As natural disasters intensify due to climate change, accurate predictions of weather patterns and mechanisms are greatly needed to mitigate damage. Coastal regions will be the most affected by changing weather, with events such as tsunamis and hurricanes becoming more frequent and life-threatening.
While most tsunamis are caused by earthquakes and tectonic activity, the warming of the planet is now increasing the occurrence of tsunamis caused by glacier calving, when chunks of glacier break off and become icebergs. Additionally, glacier calving is predicted to be the main contributor to sea level rise in the near future.
Now, researchers at the School of Engineering and Applied Science have created a computer model that can accurately simulate those dynamics. In a new study, published in the recently established journal Nature Communications Earth & Environment, Penn engineers describe a new simulation that models three key aspects: the ice fracture mechanics within the glacier, the fluid dynamics of the surrounding ocean water, and the interaction between the two.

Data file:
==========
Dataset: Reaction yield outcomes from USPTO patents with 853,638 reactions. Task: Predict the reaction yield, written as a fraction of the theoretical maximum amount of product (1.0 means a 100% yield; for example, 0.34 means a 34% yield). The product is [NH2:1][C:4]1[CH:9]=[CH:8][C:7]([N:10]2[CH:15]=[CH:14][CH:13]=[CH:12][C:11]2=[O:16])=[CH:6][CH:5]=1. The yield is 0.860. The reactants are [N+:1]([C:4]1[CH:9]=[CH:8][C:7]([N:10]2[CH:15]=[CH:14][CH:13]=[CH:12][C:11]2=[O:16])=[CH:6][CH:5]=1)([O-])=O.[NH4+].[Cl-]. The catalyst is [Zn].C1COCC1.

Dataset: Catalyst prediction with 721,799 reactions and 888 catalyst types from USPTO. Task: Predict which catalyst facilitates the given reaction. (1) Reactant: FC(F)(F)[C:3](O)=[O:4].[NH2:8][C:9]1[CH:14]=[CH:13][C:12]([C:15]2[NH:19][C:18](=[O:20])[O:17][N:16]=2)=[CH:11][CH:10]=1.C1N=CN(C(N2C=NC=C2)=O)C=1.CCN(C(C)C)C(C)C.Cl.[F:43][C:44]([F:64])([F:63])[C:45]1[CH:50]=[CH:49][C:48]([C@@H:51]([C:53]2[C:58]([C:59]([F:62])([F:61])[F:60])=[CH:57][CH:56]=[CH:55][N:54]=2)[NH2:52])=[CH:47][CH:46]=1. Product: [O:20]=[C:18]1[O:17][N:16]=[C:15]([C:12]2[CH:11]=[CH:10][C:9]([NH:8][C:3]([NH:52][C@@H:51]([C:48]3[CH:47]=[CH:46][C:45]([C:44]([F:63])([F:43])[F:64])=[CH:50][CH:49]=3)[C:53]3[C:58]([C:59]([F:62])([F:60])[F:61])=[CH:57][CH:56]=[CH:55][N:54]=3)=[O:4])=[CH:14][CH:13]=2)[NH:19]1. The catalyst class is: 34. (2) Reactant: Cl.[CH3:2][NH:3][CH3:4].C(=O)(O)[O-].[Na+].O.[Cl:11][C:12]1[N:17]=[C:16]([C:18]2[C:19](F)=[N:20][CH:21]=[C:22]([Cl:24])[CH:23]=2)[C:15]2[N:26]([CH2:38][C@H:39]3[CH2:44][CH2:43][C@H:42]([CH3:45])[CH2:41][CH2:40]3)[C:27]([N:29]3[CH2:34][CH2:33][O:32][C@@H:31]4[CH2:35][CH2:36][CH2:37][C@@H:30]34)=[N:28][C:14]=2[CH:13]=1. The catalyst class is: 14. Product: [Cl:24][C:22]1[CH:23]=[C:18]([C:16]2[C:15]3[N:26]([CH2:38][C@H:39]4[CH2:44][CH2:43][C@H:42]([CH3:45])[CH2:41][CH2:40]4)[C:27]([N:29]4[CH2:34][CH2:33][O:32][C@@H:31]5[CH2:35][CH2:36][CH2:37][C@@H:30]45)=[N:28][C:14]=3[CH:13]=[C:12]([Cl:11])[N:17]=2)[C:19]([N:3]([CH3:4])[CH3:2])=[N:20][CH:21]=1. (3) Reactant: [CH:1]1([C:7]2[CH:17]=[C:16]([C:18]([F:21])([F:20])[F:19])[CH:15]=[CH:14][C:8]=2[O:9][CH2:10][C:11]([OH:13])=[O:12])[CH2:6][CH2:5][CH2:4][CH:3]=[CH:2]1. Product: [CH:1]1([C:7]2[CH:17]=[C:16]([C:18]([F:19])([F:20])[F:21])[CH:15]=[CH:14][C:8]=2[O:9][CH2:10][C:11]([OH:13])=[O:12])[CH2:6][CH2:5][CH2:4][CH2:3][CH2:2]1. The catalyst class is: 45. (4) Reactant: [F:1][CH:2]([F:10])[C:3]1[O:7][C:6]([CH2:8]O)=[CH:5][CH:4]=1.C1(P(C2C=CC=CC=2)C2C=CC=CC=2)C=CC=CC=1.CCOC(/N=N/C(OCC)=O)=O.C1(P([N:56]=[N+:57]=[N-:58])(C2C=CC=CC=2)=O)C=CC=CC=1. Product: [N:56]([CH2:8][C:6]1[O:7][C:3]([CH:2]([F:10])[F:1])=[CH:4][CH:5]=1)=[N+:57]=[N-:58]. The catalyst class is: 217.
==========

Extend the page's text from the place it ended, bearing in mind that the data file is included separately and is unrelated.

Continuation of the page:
The researchers employed a technique known as the material point method (MPM) which is used for a simulating the interactions between matter of different phases. Their study shows that this technique is capable of accurately describing glacial calving and resulting tsunami waves.
By demonstrating their model’s predictive capabilities, the researchers are refining the empirical calving laws used in large-scale earth-system models, as well as improving hazard assessments and mitigation measures in coastal regions, which are essential in the context of climate change.
The study was led by Joshuah Wolper, then a graduate student in Penn Engineering’s Department of Computer and Information Sciences (CIS) and current postdoctoral fellow in Mechanical Engineering and Applied Mechanics (MEAM), Chenfanfu Jiang, then assistant professor in CIS, now an assistant professor in the Department of Mathematics at UCLA, and Professor Johan Gaume, head of SLAB, the EPFL Snow and Avalanche Simulation Laboratory in Switzerland.
This story is by Melissa Pappas. Read more at Penn Engineering Today.